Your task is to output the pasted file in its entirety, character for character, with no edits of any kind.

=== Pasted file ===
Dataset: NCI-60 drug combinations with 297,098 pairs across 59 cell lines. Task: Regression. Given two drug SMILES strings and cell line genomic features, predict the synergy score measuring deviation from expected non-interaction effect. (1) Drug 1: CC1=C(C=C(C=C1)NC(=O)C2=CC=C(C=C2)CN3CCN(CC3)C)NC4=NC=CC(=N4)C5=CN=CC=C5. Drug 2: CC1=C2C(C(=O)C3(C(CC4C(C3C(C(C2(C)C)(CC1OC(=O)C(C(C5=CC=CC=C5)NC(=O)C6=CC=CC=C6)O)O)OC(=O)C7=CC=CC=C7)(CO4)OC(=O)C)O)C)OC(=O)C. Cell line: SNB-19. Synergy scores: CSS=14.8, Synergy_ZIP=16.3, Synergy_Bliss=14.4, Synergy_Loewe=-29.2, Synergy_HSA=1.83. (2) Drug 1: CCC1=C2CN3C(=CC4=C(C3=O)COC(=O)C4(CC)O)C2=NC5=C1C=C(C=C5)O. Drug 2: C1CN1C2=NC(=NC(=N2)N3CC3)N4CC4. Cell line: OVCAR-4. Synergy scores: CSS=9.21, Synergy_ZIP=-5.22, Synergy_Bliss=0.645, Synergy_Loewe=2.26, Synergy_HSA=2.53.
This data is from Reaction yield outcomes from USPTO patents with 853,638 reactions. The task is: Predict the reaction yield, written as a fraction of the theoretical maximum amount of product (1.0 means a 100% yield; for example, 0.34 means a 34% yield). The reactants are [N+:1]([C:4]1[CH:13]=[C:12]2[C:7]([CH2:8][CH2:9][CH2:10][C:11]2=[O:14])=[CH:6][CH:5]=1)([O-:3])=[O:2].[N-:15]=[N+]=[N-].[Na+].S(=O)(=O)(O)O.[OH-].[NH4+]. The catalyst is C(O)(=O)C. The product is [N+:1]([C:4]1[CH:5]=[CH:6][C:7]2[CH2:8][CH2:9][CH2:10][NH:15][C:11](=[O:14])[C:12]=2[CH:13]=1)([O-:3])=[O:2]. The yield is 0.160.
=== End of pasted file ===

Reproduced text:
Dataset: NCI-60 drug combinations with 297,098 pairs across 59 cell lines. Task: Regression. Given two drug SMILES strings and cell line genomic features, predict the synergy score measuring deviation from expected non-interaction effect. (1) Drug 1: CC1=C(C=C(C=C1)NC(=O)C2=CC=C(C=C2)CN3CCN(CC3)C)NC4=NC=CC(=N4)C5=CN=CC=C5. Drug 2: CC1=C2C(C(=O)C3(C(CC4C(C3C(C(C2(C)C)(CC1OC(=O)C(C(C5=CC=CC=C5)NC(=O)C6=CC=CC=C6)O)O)OC(=O)C7=CC=CC=C7)(CO4)OC(=O)C)O)C)OC(=O)C. Cell line: SNB-19. Synergy scores: CSS=14.8, Synergy_ZIP=16.3, Synergy_Bliss=14.4, Synergy_Loewe=-29.2, Synergy_HSA=1.83. (2) Drug 1: CCC1=C2CN3C(=CC4=C(C3=O)COC(=O)C4(CC)O)C2=NC5=C1C=C(C=C5)O. Drug 2: C1CN1C2=NC(=NC(=N2)N3CC3)N4CC4. Cell line: OVCAR-4. Synergy scores: CSS=9.21, Synergy_ZIP=-5.22, Synergy_Bliss=0.645, Synergy_Loewe=2.26, Synergy_HSA=2.53.
This data is from Reaction yield outcomes from USPTO patents with 853,638 reactions. The task is: Predict the reaction yield, written as a fraction of the theoretical maximum amount of product (1.0 means a 100% yield; for example, 0.34 means a 34% yield). The reactants are [N+:1]([C:4]1[CH:13]=[C:12]2[C:7]([CH2:8][CH2:9][CH2:10][C:11]2=[O:14])=[CH:6][CH:5]=1)([O-:3])=[O:2].[N-:15]=[N+]=[N-].[Na+].S(=O)(=O)(O)O.[OH-].[NH4+]. The catalyst is C(O)(=O)C. The product is [N+:1]([C:4]1[CH:5]=[CH:6][C:7]2[CH2:8][CH2:9][CH2:10][NH:15][C:11](=[O:14])[C:12]=2[CH:13]=1)([O-:3])=[O:2]. The yield is 0.160.